Are Communication Barriers Holding You Back?
Barriers interrupt the flow of communication from the sender to the receiver – making communication ineffective.
As it turns out, effective communication can be surprisingly fickle. It’s also a highly underestimated business tool. Done right, communication can make you seem authoritative and professional; done wrong, you risk seeming unreliable, insecure or impersonal.
Good communication practices have always been important in the workplace, not just for maintaining the ease at which messages may flow, but for bolstering productivity as well. When a message is misinterpreted or not sent across effectively, it results in misunderstandings, causing miscommunication to become a time consuming predicament.
Here, we list four communication barriers and how we can effectively overcome them:
The sin of omission – Let’s face it. When we don’t tell the whole truth and miss out on providing full, concrete information about anything, it ultimately results in miscommunication, with one party not fully understanding what the other wants. Scrimping on information, not giving full details and holding back information are fool-proof methods to welcoming communication breakdowns and a myriad of misunderstandings in the workplace. Never leave a colleague or client in the lurch by leaving out important bits of information in your email, text message or even when communicating face-to-face. Always remember to be detailed.
Beating around the bush – Speaking your mind is one of the simplest rules of communication and also one of the most difficult to enact. Most of the time, being direct becomes cumbersome due to the complexity of language – in this case, the English language, where we often find ourselves using euphemisms and innuendos. Being direct is of utmost importance in any profession. But of course, being direct in this context does include dishing out severities to one another! It also means being tactful with what you say.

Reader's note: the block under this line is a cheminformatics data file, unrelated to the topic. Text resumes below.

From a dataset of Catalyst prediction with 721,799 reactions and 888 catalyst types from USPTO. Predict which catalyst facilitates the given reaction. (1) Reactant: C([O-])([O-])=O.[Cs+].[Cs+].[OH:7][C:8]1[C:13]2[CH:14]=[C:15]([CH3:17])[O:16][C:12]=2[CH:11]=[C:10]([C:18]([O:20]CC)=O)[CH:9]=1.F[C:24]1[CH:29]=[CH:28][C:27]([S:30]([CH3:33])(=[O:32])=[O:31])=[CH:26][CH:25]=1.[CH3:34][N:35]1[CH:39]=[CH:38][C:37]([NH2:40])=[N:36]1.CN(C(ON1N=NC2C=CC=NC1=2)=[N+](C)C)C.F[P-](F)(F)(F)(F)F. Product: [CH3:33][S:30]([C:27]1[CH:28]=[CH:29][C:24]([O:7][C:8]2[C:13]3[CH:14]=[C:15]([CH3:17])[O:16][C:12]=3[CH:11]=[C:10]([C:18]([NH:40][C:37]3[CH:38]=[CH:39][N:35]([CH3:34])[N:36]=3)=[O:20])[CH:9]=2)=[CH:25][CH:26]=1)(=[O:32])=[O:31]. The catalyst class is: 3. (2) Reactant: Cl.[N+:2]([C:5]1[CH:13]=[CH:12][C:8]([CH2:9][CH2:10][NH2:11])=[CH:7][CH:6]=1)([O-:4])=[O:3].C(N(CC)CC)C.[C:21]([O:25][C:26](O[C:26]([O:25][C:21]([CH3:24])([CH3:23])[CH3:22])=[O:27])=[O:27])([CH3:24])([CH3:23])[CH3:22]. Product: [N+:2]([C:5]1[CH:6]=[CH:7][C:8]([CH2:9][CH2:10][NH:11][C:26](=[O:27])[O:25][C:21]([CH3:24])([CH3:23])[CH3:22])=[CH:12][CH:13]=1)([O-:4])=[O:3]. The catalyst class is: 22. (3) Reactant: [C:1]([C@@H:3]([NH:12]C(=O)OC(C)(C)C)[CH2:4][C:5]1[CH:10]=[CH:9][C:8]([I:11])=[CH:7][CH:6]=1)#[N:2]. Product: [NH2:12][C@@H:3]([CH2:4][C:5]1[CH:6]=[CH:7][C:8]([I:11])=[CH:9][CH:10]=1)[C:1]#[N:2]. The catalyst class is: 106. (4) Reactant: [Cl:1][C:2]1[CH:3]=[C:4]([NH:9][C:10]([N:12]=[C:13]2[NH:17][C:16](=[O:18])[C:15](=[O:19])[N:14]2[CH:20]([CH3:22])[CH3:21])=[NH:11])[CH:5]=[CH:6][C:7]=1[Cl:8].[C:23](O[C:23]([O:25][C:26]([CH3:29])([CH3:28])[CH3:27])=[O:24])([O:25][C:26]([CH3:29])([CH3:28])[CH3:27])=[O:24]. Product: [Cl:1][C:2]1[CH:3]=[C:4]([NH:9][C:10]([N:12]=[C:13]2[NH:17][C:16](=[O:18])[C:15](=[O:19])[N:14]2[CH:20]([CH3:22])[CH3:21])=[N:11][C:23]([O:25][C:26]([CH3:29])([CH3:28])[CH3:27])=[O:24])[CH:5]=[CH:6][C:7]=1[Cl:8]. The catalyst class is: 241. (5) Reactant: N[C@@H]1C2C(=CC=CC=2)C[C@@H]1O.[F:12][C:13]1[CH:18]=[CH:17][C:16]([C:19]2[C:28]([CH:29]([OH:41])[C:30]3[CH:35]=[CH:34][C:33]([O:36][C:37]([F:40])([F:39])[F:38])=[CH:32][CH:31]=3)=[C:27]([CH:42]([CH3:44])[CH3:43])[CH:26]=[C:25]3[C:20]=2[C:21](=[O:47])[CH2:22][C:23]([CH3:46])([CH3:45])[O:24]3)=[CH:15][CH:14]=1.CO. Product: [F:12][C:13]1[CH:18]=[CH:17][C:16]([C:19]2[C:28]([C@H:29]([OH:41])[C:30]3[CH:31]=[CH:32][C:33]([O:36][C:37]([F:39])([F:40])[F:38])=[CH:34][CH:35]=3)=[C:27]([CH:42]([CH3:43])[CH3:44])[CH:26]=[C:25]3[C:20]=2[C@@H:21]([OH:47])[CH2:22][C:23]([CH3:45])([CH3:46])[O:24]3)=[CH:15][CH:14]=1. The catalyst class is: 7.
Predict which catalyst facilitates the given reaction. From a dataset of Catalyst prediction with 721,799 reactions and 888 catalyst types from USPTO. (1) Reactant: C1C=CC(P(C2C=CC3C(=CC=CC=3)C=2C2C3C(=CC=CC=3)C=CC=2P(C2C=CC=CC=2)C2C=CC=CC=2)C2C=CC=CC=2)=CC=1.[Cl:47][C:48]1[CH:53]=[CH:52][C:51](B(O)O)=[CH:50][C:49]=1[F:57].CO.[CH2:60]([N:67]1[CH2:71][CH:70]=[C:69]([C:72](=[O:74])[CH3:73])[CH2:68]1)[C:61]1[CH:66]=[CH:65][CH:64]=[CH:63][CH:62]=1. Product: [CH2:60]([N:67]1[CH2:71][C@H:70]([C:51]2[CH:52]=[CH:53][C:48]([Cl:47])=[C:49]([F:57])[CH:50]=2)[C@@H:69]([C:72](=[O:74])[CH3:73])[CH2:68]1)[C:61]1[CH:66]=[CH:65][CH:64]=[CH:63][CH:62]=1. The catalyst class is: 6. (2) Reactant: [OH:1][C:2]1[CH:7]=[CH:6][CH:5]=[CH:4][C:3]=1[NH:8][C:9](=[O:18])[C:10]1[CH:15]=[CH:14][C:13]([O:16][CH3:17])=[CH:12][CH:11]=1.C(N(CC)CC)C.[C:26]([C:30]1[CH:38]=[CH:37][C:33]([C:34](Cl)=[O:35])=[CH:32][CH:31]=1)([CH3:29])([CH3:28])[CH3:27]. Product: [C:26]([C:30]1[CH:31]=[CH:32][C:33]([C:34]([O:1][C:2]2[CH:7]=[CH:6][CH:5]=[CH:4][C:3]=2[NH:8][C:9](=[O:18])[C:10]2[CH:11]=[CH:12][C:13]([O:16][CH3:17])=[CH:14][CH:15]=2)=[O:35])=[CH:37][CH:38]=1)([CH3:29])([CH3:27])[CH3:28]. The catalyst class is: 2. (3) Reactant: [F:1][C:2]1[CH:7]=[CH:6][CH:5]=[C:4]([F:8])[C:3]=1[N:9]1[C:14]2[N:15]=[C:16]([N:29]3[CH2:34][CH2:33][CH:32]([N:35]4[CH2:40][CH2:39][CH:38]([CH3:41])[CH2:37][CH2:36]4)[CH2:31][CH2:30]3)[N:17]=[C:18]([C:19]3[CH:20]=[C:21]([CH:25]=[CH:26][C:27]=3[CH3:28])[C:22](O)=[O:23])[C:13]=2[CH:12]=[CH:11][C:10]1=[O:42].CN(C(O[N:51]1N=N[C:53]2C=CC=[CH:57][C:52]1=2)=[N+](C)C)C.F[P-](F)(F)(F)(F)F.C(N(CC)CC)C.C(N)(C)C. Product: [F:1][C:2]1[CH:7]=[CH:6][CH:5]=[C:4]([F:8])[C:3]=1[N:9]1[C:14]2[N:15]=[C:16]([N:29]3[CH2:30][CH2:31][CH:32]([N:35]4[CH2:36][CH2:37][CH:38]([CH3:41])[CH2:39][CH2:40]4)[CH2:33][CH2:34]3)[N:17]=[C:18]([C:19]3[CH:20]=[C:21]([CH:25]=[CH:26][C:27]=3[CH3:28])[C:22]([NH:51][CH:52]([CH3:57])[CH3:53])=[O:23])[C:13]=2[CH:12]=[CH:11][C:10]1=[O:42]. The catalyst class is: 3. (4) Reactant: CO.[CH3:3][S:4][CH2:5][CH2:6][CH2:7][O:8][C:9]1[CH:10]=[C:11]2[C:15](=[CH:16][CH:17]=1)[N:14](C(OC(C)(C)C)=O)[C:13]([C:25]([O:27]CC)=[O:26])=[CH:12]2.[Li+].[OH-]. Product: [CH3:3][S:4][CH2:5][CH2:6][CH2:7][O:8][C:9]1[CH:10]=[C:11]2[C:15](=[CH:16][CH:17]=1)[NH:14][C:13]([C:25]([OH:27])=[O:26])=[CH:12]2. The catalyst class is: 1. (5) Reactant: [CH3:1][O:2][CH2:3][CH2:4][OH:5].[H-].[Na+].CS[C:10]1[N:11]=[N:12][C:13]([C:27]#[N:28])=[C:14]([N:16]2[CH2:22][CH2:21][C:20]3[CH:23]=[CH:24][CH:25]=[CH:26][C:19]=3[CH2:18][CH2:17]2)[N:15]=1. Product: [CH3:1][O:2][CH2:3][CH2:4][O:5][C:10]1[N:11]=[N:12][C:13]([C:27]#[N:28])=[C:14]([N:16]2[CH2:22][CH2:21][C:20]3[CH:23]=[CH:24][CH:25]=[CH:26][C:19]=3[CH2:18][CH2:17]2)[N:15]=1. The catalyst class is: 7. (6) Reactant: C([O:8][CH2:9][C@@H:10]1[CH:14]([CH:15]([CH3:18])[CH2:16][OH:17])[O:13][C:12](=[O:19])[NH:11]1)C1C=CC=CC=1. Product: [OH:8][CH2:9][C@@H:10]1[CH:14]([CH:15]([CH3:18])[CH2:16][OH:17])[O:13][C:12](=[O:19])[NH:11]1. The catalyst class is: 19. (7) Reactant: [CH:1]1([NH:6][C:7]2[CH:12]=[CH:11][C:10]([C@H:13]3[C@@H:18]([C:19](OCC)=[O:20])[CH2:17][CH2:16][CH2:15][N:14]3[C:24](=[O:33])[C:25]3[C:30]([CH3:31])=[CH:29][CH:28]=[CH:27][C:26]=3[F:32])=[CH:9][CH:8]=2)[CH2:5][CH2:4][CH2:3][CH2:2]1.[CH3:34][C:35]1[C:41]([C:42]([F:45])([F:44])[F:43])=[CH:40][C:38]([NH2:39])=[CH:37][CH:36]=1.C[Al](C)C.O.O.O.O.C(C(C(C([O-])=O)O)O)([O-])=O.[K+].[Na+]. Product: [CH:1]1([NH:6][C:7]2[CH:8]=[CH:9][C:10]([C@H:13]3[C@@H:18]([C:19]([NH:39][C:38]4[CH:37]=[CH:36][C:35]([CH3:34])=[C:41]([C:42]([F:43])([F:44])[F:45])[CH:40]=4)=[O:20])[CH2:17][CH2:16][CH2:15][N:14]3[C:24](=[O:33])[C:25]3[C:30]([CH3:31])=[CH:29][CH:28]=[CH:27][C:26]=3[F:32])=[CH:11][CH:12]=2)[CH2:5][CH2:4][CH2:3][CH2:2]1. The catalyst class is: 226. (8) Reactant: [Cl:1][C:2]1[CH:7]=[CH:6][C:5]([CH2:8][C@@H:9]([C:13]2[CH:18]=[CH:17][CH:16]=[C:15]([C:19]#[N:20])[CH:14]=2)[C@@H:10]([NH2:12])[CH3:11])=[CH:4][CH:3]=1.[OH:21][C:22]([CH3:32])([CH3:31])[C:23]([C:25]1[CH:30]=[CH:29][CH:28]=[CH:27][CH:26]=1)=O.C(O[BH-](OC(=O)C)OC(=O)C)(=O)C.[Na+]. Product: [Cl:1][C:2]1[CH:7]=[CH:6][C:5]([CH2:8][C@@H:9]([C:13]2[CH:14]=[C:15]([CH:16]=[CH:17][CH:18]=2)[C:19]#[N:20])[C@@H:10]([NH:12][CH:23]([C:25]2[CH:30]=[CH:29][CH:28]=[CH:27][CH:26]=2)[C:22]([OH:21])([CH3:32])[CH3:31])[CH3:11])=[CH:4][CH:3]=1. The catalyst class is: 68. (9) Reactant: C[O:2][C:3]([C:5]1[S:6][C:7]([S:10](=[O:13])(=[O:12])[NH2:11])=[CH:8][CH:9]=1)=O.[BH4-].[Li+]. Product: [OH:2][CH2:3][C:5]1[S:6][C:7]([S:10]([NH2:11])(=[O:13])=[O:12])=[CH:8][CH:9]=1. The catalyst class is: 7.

Inattention – Listening is an important part of communication. At times, we may only hear, instead of listen. As PR professionals, we have to listen carefully to our clients’ key messaging, and at the same time, pay attention to what is required by the media. Failure to do so can result in misrepresentation and in some cases; it may not be possible to reverse the damage. Always look out for thoughts: major ideas, details, and their meanings. Try to seek a broader understanding of what someone is trying to communicate, rather than the individual’s words or terms they use to express themselves.
“It goes without saying” – Doesn’t this sound familiar? Most times, we love to say, “It goes without saying” which implies that the other party knows what we want or what we’re thinking. The truth is, they don’t. Sometimes when we deal with clients, we adopt a similar mentality, thinking that we either know everything the client wants or that they completely understand what we do. So, learn to be open and express what’s on your mind.
Communication is not always easy and often takes a lot of determination. But making an effort to remove the obstacles – tangible and intangible – can be the key to building relationships that really work.
By Danielle Rajaratnam, PR Associate at Corporate Media Services
This week’s PR News highlights:
Need to revamp existing marketing plans for your business? Jeff Bullas identifies 10 steps to a successful social media marketing strategy.
Mike Duerksen lists out a 18-point checklist for proofreaders and writing professionals on PR Daily.
Check out 7 simple ways to track how well-liked your brand is on Facebook, as explained by Dave Kerpen.